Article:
Translation (Tr). A literal word-for-word translation is given to help the singer develop his or her own personal interpretation of the song or aria. When the meaning of each word is known, the singer can more effectively communicate with the audience. In the music books, literal translations are printed underneath the non-English lyrics. For the Gold Label Performance Series orchestral aria collections and single aria CDs, literal translations are printed on the CD insert card.

Why are orchestral accompaniments important for the singer?
The Virtual Orchestra was developed to give the singer the opportunity to get accustomed to singing with a less percussive, more fluid orchestral accompaniment. On orchestral CDs, the orchestral accompaniment is first presented with a melody on a separate channel so the singer can gradually eliminate the melody track from the orchestral accompaniment as he or she masters changes in tempo, fermatas, orchestral cues and the aria’s orchestral textures. The orchestral CDs also provide an orchestral accompaniment in stereo which can be used in performance.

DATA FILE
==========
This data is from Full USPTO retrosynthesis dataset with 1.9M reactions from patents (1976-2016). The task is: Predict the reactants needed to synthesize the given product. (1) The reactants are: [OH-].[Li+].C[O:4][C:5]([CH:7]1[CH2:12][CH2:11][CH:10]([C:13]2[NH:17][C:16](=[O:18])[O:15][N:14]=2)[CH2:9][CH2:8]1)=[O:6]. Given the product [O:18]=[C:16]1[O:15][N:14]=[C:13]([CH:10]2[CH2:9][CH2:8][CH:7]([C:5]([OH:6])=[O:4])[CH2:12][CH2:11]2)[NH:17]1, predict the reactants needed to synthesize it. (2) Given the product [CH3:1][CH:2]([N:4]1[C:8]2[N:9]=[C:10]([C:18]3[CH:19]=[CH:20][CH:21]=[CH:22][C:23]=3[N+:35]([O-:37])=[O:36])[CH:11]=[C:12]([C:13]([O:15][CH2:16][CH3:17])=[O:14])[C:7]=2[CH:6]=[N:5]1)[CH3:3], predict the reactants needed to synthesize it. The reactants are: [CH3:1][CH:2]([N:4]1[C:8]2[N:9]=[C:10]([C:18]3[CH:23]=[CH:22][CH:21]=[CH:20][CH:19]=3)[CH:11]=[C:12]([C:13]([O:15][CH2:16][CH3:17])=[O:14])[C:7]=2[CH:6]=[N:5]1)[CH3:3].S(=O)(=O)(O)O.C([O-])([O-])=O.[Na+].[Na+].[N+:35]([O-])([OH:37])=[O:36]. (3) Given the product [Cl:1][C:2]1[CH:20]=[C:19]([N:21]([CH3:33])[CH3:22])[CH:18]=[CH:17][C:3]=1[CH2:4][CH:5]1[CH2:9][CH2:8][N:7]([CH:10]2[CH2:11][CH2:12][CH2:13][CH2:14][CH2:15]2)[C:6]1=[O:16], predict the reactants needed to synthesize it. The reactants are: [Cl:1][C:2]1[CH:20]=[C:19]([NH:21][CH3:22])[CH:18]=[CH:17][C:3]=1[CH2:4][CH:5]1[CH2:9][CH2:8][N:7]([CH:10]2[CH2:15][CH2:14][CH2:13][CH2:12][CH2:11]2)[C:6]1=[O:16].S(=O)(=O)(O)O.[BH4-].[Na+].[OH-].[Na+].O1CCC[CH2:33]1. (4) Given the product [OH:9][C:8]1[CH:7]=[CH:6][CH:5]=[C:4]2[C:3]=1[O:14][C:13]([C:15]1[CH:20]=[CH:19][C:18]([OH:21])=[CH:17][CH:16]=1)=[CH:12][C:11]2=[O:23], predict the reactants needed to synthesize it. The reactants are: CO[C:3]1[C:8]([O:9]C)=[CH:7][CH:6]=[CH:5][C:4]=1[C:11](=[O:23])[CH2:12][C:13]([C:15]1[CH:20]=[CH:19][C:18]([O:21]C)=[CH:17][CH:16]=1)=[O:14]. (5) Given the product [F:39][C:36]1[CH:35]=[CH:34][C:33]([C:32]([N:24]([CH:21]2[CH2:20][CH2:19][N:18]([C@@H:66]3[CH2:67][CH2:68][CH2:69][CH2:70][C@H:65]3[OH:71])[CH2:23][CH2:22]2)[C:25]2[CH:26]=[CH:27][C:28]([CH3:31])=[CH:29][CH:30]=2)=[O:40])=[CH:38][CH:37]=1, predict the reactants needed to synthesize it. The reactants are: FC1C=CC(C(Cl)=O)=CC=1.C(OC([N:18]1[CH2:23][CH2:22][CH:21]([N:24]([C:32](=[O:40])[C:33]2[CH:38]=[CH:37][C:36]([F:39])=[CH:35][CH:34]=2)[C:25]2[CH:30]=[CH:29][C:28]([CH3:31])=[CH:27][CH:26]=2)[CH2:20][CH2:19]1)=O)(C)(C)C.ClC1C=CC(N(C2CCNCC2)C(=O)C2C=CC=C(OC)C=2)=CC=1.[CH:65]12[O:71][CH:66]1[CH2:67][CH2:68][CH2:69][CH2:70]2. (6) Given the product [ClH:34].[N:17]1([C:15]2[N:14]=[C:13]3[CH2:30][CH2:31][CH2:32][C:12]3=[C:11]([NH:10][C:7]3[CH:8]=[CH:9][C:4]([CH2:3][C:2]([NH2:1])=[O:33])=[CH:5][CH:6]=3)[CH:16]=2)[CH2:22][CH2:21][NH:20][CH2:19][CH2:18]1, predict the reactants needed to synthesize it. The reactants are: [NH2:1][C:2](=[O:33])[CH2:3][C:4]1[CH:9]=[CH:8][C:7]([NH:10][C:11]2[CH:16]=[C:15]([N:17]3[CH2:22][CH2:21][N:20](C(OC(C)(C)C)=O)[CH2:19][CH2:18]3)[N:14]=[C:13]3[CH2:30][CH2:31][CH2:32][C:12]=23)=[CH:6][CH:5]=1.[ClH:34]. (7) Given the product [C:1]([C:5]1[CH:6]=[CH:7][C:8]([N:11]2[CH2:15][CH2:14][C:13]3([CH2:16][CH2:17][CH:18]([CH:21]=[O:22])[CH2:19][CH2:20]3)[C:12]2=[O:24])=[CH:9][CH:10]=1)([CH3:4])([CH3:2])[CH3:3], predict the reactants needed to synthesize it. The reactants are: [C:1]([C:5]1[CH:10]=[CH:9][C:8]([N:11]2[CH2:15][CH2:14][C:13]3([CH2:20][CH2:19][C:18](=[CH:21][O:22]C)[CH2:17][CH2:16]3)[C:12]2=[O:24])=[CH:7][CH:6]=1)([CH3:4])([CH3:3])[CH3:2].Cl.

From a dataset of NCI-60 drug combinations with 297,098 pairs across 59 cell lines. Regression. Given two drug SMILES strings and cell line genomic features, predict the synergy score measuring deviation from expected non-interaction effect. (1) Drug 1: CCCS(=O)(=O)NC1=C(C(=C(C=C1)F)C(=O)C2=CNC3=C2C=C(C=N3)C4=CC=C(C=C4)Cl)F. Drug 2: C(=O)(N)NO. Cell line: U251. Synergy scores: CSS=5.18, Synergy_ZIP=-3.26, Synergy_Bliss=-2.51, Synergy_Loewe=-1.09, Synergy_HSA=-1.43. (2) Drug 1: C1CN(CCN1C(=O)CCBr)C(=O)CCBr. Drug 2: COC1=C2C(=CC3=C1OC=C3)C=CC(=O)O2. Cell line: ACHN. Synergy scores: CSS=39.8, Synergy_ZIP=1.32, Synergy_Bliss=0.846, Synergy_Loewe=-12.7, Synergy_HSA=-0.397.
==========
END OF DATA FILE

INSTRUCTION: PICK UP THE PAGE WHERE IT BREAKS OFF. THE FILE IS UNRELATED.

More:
Has the Virtual Orchestra been used in full-length live performances?
The Virtual Orchestra has accompanied full-length opera productions of Humperdinck’s Hansel und Gretel, Wagner’s Die Walküre, Strauß’s Die Fledermaus and Mozart’s Die Zauberflöte as well as gala concerts, operas in the park, recitals, and choral concerts. It is often used in intimate venues which are too small to accommodate a full orchestra, making opera possible in garden settings, parks, and small halls that cannot accomodate an orchestra. In these smaller settings opera can be introduced to both young and old, introducing them to the exciting world of opera. The Virtual Orchestra enables small community groups with limited financial means to present a complete opera or a concert of opera arias with orchestral accompaniment and give local singers the chance to sing with orchestral accompaniment. The Virtual Orchestra has also helped to build a future audience of opera lovers by performing many full-length productions of Humperdinck’s Hansel und Gretel for thousands of school children.